The sensational sophomore quarterback became the first Louisville player to win the Heisman Trophy on Saturday night, beating out preseason favorite Deshaun Watson of Clemson despite some late-season struggles.

Baker Mayfield finished third and Oklahoma teammate and fellow finalist Dede Westbrook was fourth. Michigan's Jabrill Peppers was fifth.

Watson, who finished third in Heisman voting last year, led a stacked group of contenders entering this season that included five of the top seven vote-getters in 2015.

Jackson outdid them all in his first season as Louisville's full-time starter, accounting for 51 touchdowns and averaging 410 yards per game in total offense. He ultimately won going away, with 2,144 points to Watson's 1,524. By percentage of possible points received, Jackson's victory was the sixth largest in Heisman history, and he became the youngest winner at 19 years, 352 days.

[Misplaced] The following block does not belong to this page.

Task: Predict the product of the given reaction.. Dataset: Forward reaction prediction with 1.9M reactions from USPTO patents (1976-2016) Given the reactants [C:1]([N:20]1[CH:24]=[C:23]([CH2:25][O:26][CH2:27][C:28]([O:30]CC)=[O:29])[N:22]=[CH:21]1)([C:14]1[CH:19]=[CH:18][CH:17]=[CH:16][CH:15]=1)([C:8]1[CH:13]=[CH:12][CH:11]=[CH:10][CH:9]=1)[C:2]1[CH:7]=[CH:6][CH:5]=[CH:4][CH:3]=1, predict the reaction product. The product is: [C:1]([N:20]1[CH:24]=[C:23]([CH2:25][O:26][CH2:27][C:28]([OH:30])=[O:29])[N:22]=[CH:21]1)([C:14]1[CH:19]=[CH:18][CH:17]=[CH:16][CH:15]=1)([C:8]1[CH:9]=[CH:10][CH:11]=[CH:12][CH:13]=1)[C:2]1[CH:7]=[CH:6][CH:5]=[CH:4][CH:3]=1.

Jackson is the first Heisman Trophy winner to play on a team that lost its last two games of the regular season since Tim Brown of Notre Dame in 1987. He's the first to enter the postseason without a chance to win the national title since Johnny Manziel of Texas A&M in 2012.

No matter. Jackson did so much before November it was difficult to deny him the award because of a couple of missteps at the end.

He provided a signature moment against Syracuse, hurdling a defender on his way into the end zone, and then played his best against Louisville's toughest competition.

In a romp over Florida State and a close loss at Clemson, Jackson threw for 511 yards, ran for 308 and accounted for eight touchdowns. After ripping apart Florida State in September, he earned the stamp of approval from his idol, former Virginia Tech and NFL star Mike Vick.

Jackson left that Oct. 1 game in Death Valley as a threat to run away with the Heisman, but losses to Houston and Kentucky, when he committed four turnovers, in late November provided an opportunity for others to sway voters.